Saturday, 16 February 2013

Pendants, Posties and Petholes

With the variable weather we’ve had this week, I was somewhat surprised to look out of the window yesterday morning to see the postman in shorts! Considering it’s still frosty at night, only two days ago we had yet more snow, the sun wasn’t that warm, and certainly not warm enough to start sorting out the summer wardrobe, but there he was, legs exposed, happily marching along. I had to check that he didn’t have sandals on too!

While I was looking, a sight even worse hit me. A mass of holes and little heaps of soil have appeared all around the garden. My cat, it seems, has turned into a mole of sorts. Ok I know the builders did the outside with the ramp etc., leaving areas of fresh topsoil, and I knew this would be rearranged by said cat, but he seems to have become addicted to digging. Is he looking for the cat version of Richard III I wonder? Look at him, butter wouldn't melt!

Besides this, it’s been a quiet week here, and frankly I’ve been thoroughly spoilt this week. On Sunday my partner cooked roast beef, and all the trimmings, leaving me free to work with my clay, and again on Thursday, Valentines Day, I had flowers and champagne chocolates delivered, and a steak dinner cooked for me. He’s really found his way round the kitchen and is really happy to be able to cook again. Being in a wheelchair, on only one leg, he has to do some things differently, but he’s found a way and now just gets on with it with confidence. Quite different from the first meal he cooked since his amputation, scrambled eggs on toast. I don’t know who was more nervous, me or him!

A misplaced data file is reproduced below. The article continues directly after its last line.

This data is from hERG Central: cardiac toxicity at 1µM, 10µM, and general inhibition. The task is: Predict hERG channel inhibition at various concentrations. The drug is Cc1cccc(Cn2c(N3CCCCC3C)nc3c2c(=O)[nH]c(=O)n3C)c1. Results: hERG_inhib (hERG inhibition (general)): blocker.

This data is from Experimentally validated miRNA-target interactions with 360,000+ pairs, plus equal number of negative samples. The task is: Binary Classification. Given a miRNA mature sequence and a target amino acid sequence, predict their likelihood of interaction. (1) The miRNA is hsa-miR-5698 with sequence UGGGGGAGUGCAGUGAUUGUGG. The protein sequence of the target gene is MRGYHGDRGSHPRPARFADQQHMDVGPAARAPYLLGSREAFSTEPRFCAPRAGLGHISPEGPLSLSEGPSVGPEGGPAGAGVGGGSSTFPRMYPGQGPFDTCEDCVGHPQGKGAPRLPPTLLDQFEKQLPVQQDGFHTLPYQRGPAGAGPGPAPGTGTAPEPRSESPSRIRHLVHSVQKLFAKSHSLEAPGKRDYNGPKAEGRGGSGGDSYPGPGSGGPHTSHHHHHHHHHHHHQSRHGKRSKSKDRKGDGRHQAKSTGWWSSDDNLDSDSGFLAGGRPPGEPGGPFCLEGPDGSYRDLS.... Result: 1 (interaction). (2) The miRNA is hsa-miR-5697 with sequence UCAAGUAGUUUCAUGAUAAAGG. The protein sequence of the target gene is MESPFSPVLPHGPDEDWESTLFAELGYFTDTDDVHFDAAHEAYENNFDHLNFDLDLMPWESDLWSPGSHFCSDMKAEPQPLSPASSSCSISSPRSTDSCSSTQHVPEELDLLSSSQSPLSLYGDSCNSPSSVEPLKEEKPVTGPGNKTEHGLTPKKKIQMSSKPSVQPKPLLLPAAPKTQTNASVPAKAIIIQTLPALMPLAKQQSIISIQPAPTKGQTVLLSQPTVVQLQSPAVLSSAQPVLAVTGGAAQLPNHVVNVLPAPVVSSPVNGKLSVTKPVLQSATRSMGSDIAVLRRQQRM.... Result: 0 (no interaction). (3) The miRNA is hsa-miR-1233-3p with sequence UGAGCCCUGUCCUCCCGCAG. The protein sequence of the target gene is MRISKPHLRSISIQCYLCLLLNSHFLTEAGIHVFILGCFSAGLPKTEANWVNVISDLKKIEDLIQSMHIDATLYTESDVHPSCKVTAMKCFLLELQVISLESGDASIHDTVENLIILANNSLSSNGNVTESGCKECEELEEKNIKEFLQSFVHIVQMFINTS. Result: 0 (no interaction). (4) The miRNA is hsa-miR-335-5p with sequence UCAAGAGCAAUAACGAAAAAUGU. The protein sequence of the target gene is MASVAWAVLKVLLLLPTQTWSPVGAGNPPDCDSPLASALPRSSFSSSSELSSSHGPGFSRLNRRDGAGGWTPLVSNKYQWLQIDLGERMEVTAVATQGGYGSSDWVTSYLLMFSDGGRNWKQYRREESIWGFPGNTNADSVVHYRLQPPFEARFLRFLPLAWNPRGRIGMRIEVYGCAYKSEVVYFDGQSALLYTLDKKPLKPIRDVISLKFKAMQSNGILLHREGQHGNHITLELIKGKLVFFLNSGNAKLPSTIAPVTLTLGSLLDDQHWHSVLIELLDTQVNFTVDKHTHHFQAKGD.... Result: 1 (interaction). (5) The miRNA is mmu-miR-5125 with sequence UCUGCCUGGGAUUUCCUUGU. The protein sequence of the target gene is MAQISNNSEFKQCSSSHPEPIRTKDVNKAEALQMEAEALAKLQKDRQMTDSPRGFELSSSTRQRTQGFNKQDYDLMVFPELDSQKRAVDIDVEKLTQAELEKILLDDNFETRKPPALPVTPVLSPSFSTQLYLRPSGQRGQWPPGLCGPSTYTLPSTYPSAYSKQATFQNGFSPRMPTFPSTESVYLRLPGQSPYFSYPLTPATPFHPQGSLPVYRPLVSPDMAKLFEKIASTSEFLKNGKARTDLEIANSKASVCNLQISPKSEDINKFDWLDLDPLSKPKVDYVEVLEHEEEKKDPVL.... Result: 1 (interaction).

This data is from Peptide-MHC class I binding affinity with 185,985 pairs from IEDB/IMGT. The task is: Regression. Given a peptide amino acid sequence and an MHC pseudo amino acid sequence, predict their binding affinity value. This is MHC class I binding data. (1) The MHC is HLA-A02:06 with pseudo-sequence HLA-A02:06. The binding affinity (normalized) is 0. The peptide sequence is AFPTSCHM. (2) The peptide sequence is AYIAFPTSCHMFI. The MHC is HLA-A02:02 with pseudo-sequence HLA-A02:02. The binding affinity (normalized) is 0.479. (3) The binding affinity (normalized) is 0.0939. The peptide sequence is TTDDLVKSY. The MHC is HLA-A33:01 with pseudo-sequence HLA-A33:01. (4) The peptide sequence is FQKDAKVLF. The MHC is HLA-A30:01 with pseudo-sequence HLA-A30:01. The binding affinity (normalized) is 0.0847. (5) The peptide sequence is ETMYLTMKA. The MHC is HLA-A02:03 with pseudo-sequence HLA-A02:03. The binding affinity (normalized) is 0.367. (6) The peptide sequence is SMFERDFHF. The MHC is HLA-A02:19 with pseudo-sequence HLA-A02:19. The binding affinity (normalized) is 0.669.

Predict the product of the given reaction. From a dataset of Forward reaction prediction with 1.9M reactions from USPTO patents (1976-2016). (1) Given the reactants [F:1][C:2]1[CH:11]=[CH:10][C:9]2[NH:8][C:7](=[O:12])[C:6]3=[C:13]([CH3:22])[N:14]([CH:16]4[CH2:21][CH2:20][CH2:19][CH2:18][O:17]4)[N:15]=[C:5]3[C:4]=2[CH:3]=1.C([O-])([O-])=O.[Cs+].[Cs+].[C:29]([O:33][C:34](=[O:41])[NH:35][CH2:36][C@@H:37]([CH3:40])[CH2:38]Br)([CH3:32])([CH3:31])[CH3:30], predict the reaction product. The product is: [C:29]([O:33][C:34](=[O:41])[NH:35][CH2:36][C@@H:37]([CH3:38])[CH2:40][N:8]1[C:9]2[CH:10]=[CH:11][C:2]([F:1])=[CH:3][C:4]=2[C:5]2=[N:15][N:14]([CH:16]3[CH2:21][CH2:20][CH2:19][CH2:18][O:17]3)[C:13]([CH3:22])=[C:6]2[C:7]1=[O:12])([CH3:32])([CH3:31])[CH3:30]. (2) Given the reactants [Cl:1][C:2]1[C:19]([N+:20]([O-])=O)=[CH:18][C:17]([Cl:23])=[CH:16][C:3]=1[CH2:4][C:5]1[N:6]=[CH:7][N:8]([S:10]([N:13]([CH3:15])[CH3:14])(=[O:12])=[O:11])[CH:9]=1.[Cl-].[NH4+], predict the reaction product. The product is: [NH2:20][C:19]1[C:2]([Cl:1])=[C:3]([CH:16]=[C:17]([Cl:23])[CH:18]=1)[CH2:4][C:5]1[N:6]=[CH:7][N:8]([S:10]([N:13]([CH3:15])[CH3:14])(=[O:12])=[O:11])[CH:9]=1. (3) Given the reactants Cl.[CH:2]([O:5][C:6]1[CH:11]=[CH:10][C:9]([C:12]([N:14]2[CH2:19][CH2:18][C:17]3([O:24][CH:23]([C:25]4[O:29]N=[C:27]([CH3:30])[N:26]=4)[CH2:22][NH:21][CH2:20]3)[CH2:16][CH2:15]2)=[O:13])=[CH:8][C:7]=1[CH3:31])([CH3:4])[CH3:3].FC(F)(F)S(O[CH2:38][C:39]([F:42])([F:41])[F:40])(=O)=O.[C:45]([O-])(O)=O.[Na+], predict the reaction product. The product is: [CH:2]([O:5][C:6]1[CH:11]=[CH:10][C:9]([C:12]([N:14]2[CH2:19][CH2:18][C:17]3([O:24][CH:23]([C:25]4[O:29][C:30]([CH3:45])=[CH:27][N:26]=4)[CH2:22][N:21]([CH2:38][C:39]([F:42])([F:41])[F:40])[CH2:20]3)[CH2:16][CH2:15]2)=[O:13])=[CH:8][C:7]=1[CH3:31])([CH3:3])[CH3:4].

So while I’ve been getting spoilt, I’ve made all these pendants, using up some of the clay cabochons I’ve made at the end of various projects.

 These pendants take about two hours to make, with lots of swirls, and the usual leaves and so on. 

 I've made some a little less arty and just had fun with swirls.
I have to admit though I do like the arty ones, they are enormous fun to make and the end product is stunning.
 The different shapes and textures you can achieve on the same basic foundation is endless.

Using pearl powders, gently brushed on to the surfaces can have a dramatic effect on the finish of the clay, with some given an antique patina, others changing the colour completely. Most will give a metallic sheen to the clay which adds more interest. These are very tactile pendants too, try NOT tracing the swirls with your finger.

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